Heard of Ray Dalio? He’s an American philanthropist and the founder of Bridgewater Associates, the world’s largest hedge fund. Bridegwater has almost $200 billion currently under management and decades of above-average performance. Dalio’s personal wealth stands at just under $20 billion, making him one of the 100 richest people in the world.
He was born into a fairly “normal” middle-class family – his father was a club musician and his mother a homemaker. He started Bridgewater from his apartment in 1975.
So what? What does this have to do with betting?
In 2017 he published ‘Principles‘, detailing what he’s learned over his career. He argues that life, management, economics, and investing can all be systemized into rules and understood like machines.
Unsurprisingly, given Dalio’s work in investing, many of his ‘Principles’ can be applied to punting and are well worth revising…
Find the best answer, not the best one you have
Recognise the power of asking: “What don’t I know and what should I do about it?”
Your goal is to find the best answer, not to give the best one you have.
Do you know the answers to the most important punting questions, such as the mathematics of punting, winning strike-rates, profit on turnover, money management and whether various racing wives tales have any element of truth?
For example, what kind of drawdowns should you expect from a 25% winning strike-rate? How much of my bank should I outlay per race? Is there such a thing as second-up syndrome? When does dropping back in distance have a negative effect on a horse’s winning chance? How do favourites perform on wet tracks versus dry? Can you make money backing the top trainers or jockeys? Are staying events less predictable than sprints?
There is an unlimited list of questions, but do you have the best answers to the most important ones?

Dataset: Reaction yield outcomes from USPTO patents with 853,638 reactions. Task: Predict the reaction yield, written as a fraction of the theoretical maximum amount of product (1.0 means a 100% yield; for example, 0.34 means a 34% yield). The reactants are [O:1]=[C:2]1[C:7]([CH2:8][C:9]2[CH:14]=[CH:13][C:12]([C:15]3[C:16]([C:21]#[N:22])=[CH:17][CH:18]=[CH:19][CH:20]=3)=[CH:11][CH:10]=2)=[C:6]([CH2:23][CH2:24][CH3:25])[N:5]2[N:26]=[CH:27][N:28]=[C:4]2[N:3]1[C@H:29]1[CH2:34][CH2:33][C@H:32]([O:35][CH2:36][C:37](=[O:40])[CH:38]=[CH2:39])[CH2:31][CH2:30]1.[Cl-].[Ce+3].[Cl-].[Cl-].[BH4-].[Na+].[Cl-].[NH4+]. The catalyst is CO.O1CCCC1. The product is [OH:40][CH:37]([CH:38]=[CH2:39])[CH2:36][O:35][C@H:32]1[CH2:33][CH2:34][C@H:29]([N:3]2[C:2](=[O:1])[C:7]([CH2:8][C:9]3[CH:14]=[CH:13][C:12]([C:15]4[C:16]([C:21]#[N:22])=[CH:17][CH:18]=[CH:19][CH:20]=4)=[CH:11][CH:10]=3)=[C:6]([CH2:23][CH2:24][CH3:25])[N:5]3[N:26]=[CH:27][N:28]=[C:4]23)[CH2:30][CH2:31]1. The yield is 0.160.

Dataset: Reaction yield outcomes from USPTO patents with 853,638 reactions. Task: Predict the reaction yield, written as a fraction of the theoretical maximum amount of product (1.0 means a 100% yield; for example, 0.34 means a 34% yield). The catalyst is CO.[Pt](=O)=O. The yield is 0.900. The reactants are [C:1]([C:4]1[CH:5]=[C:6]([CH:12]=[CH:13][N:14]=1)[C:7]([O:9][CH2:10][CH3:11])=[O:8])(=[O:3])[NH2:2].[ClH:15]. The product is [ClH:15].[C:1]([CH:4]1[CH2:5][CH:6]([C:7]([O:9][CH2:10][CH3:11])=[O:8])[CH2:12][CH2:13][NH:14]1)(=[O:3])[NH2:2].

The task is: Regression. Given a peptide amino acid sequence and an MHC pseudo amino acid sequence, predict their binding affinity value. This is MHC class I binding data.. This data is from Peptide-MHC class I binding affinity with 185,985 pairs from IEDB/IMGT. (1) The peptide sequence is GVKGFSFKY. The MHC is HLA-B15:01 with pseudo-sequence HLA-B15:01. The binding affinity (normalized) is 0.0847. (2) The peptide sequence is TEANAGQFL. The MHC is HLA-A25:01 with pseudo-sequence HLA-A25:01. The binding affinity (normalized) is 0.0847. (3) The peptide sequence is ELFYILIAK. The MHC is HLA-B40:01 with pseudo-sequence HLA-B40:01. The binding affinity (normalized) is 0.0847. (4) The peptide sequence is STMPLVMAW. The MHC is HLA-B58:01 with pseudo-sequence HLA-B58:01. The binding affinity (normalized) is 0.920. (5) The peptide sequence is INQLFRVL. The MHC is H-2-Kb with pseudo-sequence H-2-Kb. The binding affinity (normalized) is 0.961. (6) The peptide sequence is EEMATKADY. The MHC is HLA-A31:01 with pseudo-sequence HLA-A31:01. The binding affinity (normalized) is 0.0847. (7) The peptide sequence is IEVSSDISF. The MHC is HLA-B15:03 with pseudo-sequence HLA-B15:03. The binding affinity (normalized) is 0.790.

Is your analysis better than the market?
Bridgewater is known for producing huge amounts of research that help it grind out steady, rather than spectacular, gains from a very diversified approach.
Do you do sufficient research before placing a bet? Are you confident that your analysis is better than the market, so that you’re betting with an edge? Or are you doing the form in a similar way to many others?
Have a game plan
You need a well thought-out game plan. The few hours spent planning will be virtually nothing in relation to the amount of time that you will spend ‘doing’, and it will make the doing radically more effective.
Finding the path to success is at least as dependent on coming up with the right questions as in coming up with answers. When faced with a problem, successful people:
- ask themselves if they know all the important questions about it
- are objective in assessing the probability that they have the answers
- are good at open-mindedly seeking believable people to ask in order to explore their reasoning rather than to just accept their conclusions.
Specifically related to punting, consider the types of races you want to bet in, the types of horse you want to back and when / how you will bet. This matrix of must-haves should be based on you having initially asked the right questions and then researched the best answers.
By deciding on a framework for the type of race you want to get involved in and the type of horse you want to back, you can approach things in a business-like manner and avoid wasting time (or even worse, money) getting involved in unsuitable races.
When you have established your strategy, get some expert advice from a variety of sources. Don’t worry about trying to solicit positive comments as those areas won’t be the ones that need further work. Get someone whose opinion you respect to play the role of ‘devil’s advocate’ and pull your plan apart. Successful people ask for the criticism of others and consider its merit.
Ray Dalio stressed the importance of diversification in a Reddit Ask Me Anything event where he said that a “flood of money and credit” was unlikely to recede https://t.co/8e4ikAP6Vt
— Bloomberg (@business) December 9, 2020
The maths of punting
It’s wrong to blame losing streaks on anyone or anything other than yourself. Drawdown is unavoidable, and it is your challenge and test to successfully deal with whatever comes at you. Blaming bad outcomes on anyone or anything other than yourself is essentially wishing that reality is different than it is, which is silly. It also diverts your attention away from mustering up the work ethic, mindset and other qualities that are required to produce the best possible outcomes.